Ransomware is right up there as one of the worst types of malware your clients are likely to come across.
Not only is there the risk of being locked out of computer systems or important databases, but there's the additional risk of public backlash and damages to reputation.
As you'll have no doubt seen in the press - if the breach is large enough, ransomware attacks can easily become high-profile media events and the ransom demands can be incredibly tricky to manage.
If they do pay the ransom for their data, not only is it an admission of defeat, but it can also be a significant financial hit.
What's more, there's really no guarantee they’ll gain access to their systems again.
Once the scammers have their money, there isn’t anything but goodwill compelling them to return what was already taken.
Zen Software's Managing Director, James Steel recently joined CompTIA's Tracy Pound to share his insights and tips on how MSPs can improve their success with marketing.
Tracy is founder and Managing Director of Maximity, a UK-based technology solution provider and chairwoman of the CompTIA board of directors.
As the Covid-19 pandemic hit, there was a big shift in marketing across lots of industries, but especially within the technology and MSP market.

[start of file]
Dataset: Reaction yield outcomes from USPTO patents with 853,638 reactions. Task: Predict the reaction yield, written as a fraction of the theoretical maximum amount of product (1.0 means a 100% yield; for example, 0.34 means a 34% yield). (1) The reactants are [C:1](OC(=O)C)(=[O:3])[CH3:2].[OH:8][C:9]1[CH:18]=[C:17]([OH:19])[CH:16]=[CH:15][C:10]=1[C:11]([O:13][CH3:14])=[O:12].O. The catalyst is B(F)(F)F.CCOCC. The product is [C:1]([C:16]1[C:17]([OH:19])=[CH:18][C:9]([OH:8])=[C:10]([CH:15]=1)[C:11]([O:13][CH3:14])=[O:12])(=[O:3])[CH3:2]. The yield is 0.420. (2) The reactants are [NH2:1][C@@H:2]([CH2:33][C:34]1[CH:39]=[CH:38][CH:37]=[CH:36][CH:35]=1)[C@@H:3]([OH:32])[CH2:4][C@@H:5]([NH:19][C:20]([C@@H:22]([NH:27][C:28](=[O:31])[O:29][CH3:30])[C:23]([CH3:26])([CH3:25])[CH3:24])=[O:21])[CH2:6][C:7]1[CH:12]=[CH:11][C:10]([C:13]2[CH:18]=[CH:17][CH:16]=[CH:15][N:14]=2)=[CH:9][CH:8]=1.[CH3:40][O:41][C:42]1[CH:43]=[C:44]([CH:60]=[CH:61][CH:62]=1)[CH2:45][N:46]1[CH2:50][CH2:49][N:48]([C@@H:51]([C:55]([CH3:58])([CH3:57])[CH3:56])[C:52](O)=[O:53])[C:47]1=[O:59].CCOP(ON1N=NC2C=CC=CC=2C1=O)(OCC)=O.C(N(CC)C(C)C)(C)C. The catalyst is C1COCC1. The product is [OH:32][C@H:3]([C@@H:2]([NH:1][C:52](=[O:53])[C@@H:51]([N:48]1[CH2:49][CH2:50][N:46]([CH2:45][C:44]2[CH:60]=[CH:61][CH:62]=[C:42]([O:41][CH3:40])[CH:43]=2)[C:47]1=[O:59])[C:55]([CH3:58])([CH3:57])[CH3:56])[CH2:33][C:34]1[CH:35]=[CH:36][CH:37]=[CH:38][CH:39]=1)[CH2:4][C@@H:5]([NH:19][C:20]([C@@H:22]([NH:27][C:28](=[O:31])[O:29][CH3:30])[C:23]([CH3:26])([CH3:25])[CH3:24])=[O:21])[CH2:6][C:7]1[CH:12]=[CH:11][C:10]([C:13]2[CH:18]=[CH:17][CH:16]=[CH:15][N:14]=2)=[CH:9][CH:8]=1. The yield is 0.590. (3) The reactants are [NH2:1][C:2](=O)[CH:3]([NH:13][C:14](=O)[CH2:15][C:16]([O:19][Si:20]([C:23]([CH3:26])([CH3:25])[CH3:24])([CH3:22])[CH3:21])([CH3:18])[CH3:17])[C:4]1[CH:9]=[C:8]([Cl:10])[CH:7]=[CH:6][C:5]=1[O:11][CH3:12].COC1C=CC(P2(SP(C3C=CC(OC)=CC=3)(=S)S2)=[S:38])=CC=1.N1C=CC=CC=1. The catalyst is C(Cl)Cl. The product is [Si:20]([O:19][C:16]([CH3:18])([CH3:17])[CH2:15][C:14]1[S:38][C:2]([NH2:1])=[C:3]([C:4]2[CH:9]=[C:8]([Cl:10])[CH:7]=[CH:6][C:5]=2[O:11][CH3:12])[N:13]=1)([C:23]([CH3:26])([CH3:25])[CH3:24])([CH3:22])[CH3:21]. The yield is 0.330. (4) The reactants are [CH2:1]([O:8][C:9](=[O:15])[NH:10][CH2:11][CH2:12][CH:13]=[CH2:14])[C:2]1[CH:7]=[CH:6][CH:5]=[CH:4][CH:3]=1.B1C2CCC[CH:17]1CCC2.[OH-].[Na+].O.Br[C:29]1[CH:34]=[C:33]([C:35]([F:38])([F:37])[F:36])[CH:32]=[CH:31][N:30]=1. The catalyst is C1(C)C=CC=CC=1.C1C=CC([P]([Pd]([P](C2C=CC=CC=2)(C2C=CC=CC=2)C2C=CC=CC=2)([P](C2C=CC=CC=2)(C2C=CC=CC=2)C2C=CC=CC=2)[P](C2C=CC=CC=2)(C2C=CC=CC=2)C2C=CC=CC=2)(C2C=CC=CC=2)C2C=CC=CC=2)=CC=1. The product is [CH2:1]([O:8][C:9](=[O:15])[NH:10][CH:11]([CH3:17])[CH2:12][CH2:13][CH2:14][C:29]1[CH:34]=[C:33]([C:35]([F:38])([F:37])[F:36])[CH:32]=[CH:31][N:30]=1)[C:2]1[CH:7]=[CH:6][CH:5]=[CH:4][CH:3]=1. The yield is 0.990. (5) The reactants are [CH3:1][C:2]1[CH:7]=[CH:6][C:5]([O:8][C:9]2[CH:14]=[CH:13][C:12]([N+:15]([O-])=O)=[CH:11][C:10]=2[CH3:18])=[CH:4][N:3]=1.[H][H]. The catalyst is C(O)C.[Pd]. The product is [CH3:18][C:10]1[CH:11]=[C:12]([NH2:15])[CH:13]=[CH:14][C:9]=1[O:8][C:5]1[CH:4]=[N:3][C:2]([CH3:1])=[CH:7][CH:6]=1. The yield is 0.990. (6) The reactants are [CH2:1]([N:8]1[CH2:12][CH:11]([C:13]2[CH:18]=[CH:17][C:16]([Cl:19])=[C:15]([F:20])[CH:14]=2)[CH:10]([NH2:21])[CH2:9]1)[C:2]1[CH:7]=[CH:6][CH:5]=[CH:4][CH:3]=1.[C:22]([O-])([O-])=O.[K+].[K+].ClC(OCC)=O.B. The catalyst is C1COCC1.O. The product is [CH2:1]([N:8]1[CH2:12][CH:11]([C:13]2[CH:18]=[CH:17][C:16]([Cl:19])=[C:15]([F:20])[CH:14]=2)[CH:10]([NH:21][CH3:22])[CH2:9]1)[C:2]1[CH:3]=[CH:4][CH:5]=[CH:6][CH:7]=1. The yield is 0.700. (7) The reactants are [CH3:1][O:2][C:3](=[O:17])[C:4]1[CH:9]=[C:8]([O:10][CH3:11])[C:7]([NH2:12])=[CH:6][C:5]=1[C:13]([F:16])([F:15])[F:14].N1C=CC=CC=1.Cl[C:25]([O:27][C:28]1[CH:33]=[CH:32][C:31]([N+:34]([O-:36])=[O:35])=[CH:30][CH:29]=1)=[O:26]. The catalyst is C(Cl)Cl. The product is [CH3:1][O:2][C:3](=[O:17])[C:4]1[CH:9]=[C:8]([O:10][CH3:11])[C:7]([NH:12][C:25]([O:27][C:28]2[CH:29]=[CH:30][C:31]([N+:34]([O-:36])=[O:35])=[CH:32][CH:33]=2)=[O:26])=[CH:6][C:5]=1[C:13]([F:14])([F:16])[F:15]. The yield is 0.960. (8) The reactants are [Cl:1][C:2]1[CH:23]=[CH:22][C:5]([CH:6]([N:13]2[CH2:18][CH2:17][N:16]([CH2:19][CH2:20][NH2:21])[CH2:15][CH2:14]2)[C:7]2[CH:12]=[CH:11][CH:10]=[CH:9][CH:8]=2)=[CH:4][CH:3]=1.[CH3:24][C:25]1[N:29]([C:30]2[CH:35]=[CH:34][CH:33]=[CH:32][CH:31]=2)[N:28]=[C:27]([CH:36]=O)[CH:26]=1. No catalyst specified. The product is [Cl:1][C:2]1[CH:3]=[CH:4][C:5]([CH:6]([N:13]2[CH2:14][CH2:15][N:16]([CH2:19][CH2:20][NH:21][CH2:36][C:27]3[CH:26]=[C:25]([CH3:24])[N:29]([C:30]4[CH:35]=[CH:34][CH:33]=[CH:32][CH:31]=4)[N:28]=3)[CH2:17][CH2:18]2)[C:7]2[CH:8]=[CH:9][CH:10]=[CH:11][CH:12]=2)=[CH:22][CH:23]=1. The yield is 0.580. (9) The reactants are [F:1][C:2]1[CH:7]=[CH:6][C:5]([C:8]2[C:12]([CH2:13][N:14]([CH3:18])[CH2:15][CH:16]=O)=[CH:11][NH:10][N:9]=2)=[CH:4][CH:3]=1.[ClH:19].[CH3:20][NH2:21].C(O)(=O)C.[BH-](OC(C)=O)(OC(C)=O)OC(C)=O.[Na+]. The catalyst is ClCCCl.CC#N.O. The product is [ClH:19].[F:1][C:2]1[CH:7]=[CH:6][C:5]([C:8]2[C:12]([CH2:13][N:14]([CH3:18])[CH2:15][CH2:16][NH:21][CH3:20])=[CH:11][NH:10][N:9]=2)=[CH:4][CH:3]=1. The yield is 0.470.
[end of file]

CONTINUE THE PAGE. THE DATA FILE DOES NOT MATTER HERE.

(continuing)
James and Tracy discuss how the need for remote working and the reliance on managed services and solution providers tipped overnight and the opportunities that came about for MSPs and the buyer's journey.
Despite the many advances in digital communication, email still reigns supreme as the bedrock of most business interactions. Although numerous communication platforms like Microsoft Teams and Slack have grown in importance, email remains the most popular and efficient way to communicate for your SMB customers.
There's good reason for this of course - email chains and archives allow us to easily organise and keep track of the back-and-forth flow of conversation. Headers and subjects allow for quickly searchable keywords, and important document attachments can be easily retrieved through a cursory examination of the inbox.